Warning: This blog entry was written prior to Bill C-46 during an era when forensic science in Ontario was more transparent. Prior to R. v. Jackson and prior to Bill C-46, many police services, Crowns and defence counsel were working co-operatively to make sure evidentiary breath testing in Ontario was transparent and reliable. Unfortunately this co-operation came to an end. Defence counsel will need to bring applications under section 320.34(2) to " apply to the court for a hearing to determine whether further information should be disclosed." It is essential for defence counsel to understand why such disclosure of COBRA data is likely produce probative and relevant information, directly related to "determining whether the approved instrument was in proper working order."
Tip 33: In late 2013 and early 2014, some Ontario Police Services, starting with the OPP, began using COBRA V software, instead of COBRA IV software, to extract COBRA data from their Intoxilyzer 8000Cs. COBRA V runs on Windows 8 notebook computers, whereas COBRA IV was used with Windows XP machines. The COBRA data generated by the 8000C itself, remains the same. COBRA IV and COBRA V refer to the software used by the police to copy the data and output the data , not storage of the original data by the Intoxilyzer 8000C within the Intoxilyzer 8000C.
A good explanation of the process for 8000C short term memory, 8000C saving to file, police copying to their notebook computer in raw text form, and then output using templates is provided by Justice Tuck-Jackson in R v O, 2014 ONCJ 440 (CanLII), at paragraphs 76 to 95. Please review that decision to learn more about COBRA.
Instrument firmware (source code) v. COBRA Software that connects a computer to an Intoxilyzer and then accesses the Internal stored data (Crown calls it historical data, defence calls it "audit trail")
It is important that Judges and lawyers separate the concepts: Version 8, 12, or 13 software in the Intoxilyzer that analyzes, saves in machine data, records, and prints the results v. COBRA IV or COBRA V software that downloads the .dbf raw data (what Justice Tuck-Jackson ordered as first-party) to a local or network computer v. COBRA IV or COBRA V software that generates paper printouts (Toronto Police), pdf, or Excel spreadsheets (Peel or OPP) of a complete version (what Justice Tuck-Jackson ordered, as first-party, for the period associated with the subject tests) or subset of that data (what Toronto Police Service originally disclosed) .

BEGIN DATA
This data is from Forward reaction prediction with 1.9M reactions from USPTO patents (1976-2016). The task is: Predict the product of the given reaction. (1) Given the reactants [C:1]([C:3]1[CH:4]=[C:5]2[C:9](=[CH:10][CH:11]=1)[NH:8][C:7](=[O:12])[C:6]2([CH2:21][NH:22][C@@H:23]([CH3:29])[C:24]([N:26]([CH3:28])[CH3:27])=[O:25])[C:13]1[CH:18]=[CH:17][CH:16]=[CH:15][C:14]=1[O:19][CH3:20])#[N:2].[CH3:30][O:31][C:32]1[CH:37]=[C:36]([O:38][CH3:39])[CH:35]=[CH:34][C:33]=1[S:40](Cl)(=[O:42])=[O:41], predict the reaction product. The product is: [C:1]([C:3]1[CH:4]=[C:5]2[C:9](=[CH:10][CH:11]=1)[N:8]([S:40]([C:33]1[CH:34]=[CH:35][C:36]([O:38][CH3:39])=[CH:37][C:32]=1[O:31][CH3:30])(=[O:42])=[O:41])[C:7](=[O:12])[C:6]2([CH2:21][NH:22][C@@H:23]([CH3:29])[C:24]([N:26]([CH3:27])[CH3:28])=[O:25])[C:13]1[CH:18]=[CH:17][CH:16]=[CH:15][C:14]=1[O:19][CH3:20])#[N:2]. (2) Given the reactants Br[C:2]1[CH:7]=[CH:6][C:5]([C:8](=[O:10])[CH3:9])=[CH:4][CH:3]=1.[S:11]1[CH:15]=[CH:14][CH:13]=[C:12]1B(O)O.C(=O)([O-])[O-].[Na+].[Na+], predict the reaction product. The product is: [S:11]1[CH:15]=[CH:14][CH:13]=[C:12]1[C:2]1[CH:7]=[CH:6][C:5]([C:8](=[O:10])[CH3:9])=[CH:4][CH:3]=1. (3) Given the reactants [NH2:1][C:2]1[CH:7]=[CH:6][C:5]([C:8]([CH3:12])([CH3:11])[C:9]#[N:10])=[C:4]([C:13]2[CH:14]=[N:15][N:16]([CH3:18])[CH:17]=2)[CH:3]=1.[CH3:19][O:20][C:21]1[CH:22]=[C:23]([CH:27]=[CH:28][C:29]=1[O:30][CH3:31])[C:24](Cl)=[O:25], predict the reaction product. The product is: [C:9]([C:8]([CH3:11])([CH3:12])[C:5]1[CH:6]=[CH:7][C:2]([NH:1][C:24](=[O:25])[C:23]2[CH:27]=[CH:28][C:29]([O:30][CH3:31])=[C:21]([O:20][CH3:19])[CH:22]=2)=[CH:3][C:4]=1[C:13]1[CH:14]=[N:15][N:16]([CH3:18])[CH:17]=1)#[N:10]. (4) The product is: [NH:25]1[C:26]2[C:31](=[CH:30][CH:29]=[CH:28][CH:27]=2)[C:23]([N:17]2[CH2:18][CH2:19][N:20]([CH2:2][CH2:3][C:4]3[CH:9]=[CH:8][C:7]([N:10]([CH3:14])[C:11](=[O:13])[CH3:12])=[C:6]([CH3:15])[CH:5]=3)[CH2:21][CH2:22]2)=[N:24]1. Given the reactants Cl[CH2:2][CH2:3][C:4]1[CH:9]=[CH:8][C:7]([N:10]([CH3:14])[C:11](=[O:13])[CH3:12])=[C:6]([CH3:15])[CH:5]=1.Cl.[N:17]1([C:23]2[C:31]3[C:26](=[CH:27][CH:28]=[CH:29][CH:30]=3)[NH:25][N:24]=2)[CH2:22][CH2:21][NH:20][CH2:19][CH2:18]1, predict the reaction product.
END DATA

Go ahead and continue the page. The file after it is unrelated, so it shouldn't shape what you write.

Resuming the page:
At present, Ontario police services are using COBRA V data in an inconsistent manner. The 8000C COBRA data remains uniform across Ontario depending to a minor extent on 8000C software versions 8, 12, or 13. The COBRA V software supplied by the manufacturer to the police services seems to be uniform across the province. Difficulties arise, however, from jurisdiction-to-jurisdiction in how the police supervisor uses the COBRA V software templates and the extent to which they are co-operating with the local Crowns and defence bar. Co-operative efforts need to be undertaken by Crowns, defence, and police in making this data available and transparent.
The OPP have developed a good system for data storage and disclosure to Crowns, on request, with a server in Orillia that retains all COBRA V .dbf or .xls data for the province. A supervisor can output data for any period (after mid-2013) for any particular OPP instrument, in one Excel spreadsheet, that is sorted chronologically. Sometimes, however, it can be challenging to "Unmerge" this data to sort and filter it for particular kinds of searches.
South Simcoe Police Service is an example of a small police service that has worked diligently to improve quality assurance and quality control. They implemented COBRA V in September 2013 and are to be commended for their transparency. Their data is comprehensive and can be sorted chronologically for easy use in Court.
Peel Regional Police have been using COBRA V since early 2014. They disclose to the Crown disks, updated every few months, that contain 3 files for each month: CONT.XLS, DIAG.XLS, and SUB.XLS. Two of these files, each month, are chronological, one is not. To get the whole picture, a defence lawyer needs to work very hard to Unmerge, consolidate, and sort the data using Excel.
Toronto Police Service is now using COBRA V but recently seems to be having difficulty complying with requests from the Crown and defence for native raw text data similar to that ordered in the decision in R. v. O. referred to above. Additional litigation similar to R. v. O. is probably necessary.
The effort required in extracting data concerning the chronology of location changes is very worthwhile for the client. It is also useful "best evidence" for the Court.
Jurisdictions where native raw text or Excel COBRA IV and COBRA V disclosure are available on simple requests have less lengthy Stinchcombe/O'Connor litigation. One such jurisdiction is Peel.
The COBRA V example below is from Peel in 2014 and illustrates the usefulness of the data close in time to the subject tests in ascertaining location changes of the simulator :
The above COBRA V data is an excerpt from Exhibit 7 in R v AD at Brampton. The yellow line indicates the last EscEsc C stand-alone cal check before the client's subject tests. Notice that the INS LOCATE "location" field indicates "MGH", Mississauga General Hospital. The two green/gray lines reflect the client's subject tests at "12 DIVISION" on January 22, 2014. The Intoxilyzer Test Record for the subject tests on January 22, 2014 indicated a last solution change date of January 19, 2014. With the assistance of an expert, an inference can be drawn that the QT was responsible for operator error. An Esc Esc C should accompany every solution change. As with COBRA IV, details of the identity of the solution during each time stamp event can be determined by a review of adjacent fields.